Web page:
Such norms are different in Australia and the UK, meaning it is difficult to simply transplant one bit of the system from one country to another. Australia has crafted the institutions above in part because it is a country of immigrants. The UK does not have the same institutional mix given its history as a major sender of emigrants, and has only relatively recently become a major receiver of immigrants.

For more information see The Migration Observatory’s recent report  The Australian points-based system: what is it and what would its impact be in the UK?

Blogs published elsewhere: Myths about the Australian horticultural labour market, and the irregular movement of people in the Indo-Pacific

I have a couple of blogs published this morning.

For the Development Policy Centre, I wrote about a new ABARES survey, showing there is no shortage of labour in the horticultural labour market. However the myth of a shortage is very strong and is resulting is poor policy decisions.

The results show that only 18 per cent of vegetable farms and 14 per cent of fruit and nut farms who recently recruited had difficulty filling vacant positions. This compares to 44 per cent for businesses across Australia. This is the best evidence to date that there is no horticultural labour shortage in Australia…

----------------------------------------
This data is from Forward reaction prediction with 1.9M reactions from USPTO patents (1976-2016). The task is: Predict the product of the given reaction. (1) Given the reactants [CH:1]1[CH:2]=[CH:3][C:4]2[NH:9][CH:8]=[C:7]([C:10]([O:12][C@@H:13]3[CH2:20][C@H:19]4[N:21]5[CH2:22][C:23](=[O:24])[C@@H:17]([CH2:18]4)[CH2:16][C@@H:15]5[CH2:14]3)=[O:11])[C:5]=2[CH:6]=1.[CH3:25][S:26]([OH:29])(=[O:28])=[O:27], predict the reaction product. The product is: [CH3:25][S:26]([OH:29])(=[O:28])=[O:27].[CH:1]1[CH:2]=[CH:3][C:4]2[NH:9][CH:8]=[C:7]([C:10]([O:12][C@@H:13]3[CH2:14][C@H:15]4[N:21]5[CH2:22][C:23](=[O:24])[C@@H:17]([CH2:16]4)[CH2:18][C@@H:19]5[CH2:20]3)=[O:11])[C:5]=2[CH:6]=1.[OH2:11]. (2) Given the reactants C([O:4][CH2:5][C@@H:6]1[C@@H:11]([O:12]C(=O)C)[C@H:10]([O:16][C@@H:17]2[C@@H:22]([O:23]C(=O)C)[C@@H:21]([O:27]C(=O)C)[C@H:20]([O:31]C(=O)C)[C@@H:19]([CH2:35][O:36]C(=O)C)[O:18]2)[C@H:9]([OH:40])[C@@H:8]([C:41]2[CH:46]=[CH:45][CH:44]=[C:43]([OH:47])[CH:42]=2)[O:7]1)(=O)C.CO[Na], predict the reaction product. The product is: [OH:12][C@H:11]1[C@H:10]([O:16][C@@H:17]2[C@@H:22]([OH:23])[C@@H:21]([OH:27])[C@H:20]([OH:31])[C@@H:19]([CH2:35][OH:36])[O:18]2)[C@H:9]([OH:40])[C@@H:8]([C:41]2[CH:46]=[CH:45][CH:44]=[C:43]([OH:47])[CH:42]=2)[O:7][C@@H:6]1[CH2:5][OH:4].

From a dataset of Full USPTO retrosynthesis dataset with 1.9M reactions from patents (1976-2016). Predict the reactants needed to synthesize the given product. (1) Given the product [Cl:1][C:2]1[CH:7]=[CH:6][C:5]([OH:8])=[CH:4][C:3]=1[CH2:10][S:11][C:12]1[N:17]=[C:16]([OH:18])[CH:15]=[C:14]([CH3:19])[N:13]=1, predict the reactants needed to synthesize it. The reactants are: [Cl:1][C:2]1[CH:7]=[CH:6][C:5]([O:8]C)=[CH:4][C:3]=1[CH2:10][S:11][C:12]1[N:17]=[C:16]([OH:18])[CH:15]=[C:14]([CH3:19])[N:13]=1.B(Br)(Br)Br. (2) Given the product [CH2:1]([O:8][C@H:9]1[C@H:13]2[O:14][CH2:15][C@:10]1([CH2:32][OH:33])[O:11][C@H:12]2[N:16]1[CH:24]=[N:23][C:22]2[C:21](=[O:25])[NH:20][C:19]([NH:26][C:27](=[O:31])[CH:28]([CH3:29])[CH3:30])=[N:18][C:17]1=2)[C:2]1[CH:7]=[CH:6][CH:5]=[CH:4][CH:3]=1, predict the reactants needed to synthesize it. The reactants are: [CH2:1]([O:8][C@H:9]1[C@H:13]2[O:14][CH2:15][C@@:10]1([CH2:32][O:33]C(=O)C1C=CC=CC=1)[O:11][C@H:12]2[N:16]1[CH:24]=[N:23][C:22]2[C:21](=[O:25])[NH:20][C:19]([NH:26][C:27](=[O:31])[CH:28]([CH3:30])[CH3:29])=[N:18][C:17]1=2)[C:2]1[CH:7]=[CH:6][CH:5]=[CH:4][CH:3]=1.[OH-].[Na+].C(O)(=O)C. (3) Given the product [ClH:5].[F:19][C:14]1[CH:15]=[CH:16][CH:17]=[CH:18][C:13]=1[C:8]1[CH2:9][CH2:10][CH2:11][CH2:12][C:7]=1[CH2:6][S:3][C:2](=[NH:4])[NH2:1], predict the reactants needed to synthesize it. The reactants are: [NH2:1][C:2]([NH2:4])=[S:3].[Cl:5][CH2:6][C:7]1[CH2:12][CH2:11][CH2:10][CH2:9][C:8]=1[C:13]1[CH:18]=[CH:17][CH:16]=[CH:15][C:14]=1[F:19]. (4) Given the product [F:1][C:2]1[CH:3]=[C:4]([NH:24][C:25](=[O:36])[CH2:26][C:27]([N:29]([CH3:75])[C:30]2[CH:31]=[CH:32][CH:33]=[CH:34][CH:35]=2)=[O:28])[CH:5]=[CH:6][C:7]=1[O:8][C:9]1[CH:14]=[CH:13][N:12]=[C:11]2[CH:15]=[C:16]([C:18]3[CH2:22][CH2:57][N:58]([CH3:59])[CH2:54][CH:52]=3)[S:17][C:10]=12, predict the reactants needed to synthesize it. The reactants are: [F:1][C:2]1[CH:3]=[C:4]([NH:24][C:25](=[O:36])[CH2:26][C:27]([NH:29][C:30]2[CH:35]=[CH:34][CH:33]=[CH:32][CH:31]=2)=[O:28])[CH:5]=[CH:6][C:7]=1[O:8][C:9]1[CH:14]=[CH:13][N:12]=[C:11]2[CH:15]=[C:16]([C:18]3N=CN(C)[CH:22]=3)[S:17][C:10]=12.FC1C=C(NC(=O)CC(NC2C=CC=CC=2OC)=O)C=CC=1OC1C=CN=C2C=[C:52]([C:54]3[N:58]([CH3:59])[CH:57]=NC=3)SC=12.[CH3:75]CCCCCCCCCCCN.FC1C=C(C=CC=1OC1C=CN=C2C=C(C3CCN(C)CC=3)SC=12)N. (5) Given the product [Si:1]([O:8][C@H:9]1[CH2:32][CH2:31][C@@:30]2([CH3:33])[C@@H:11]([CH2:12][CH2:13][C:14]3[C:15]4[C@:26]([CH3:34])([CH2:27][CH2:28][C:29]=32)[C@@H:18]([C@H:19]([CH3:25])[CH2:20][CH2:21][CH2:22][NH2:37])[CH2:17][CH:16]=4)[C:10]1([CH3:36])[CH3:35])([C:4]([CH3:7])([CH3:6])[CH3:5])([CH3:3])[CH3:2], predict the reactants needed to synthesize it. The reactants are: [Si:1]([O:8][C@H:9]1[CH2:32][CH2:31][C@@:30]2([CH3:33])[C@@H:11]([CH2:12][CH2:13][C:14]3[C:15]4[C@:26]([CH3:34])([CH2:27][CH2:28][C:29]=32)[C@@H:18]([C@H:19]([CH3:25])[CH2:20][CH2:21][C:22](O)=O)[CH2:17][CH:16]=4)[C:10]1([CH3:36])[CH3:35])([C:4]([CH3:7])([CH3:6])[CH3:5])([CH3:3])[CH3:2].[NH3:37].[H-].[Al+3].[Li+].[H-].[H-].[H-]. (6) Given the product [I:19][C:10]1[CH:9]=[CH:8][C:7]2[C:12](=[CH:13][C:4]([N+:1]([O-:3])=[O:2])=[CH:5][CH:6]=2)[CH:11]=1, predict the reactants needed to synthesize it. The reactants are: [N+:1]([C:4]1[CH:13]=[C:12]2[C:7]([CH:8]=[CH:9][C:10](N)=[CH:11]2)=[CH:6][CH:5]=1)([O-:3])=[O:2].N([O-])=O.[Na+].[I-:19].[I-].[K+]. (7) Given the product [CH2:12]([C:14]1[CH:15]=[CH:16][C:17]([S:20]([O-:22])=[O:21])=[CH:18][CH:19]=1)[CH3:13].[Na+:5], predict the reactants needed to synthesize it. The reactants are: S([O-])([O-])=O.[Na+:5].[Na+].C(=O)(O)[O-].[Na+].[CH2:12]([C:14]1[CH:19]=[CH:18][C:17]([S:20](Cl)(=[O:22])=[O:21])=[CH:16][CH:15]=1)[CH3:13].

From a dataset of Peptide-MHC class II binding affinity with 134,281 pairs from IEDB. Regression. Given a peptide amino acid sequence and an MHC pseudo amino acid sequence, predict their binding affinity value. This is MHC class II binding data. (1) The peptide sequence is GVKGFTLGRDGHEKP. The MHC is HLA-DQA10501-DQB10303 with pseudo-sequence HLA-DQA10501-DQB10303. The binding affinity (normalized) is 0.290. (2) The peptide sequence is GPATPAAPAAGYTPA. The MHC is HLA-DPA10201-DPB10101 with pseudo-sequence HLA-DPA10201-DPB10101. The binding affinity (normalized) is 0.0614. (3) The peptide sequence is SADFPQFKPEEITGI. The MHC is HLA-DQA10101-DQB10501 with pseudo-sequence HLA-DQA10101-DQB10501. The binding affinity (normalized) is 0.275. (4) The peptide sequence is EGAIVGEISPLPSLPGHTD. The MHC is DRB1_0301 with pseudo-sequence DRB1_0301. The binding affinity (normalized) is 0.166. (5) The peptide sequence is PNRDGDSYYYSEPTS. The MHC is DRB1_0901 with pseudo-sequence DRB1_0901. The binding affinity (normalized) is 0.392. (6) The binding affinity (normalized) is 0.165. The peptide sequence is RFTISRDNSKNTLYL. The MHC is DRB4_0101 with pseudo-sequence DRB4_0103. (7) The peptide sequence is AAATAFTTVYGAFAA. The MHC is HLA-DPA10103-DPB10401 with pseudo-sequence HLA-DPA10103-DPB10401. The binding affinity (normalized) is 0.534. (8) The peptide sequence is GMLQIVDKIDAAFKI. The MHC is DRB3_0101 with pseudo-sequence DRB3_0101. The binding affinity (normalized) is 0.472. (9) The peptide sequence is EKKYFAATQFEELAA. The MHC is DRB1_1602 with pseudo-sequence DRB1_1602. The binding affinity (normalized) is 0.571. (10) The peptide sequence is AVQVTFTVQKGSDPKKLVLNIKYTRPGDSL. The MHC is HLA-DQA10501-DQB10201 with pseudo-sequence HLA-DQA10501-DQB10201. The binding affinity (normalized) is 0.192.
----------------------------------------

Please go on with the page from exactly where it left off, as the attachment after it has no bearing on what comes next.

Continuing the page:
The fact that few horticultural farms have difficulty filling vacancies flies in the face of popular opinion. If you only followed media stories or political announcements, it would seem like regional Australia is beset by a massive labour shortage and that farms are struggling to attract any workers…

The new backpacker regulations that are now in place will further entrench exploitation of young migrants in the industry, exacerbate downward pressure on wages and conditions for existing workers in the industry, and undermine the SWP. There was no opposition to these changes in the Australian Parliament. The main opposition party, Labor, has increasingly raised issues of exploitation due to the precarious nature of employment for people on temporary visas, particularly backpackers. But when the opportunity arose to attempt to disallow the new regulations, nothing happened.

For the Lowy Interpreter, I wrote about how the irregular movement of people continues in our region, despite the bipartisan policy stance on asylum. Unfortunately this stance has led to a lack of engagement on very real issues such as the Rohingya refugee displacement.

Still, the irregular movement of people continues around Australia today. There are many more would-be migrants in the world than there are opportunities to migrate, and the inability to access authorised pathways generates irregular movement. To governments, people smugglers are criminals, yet in most cases, to the people they move, they are critical connections to a better life…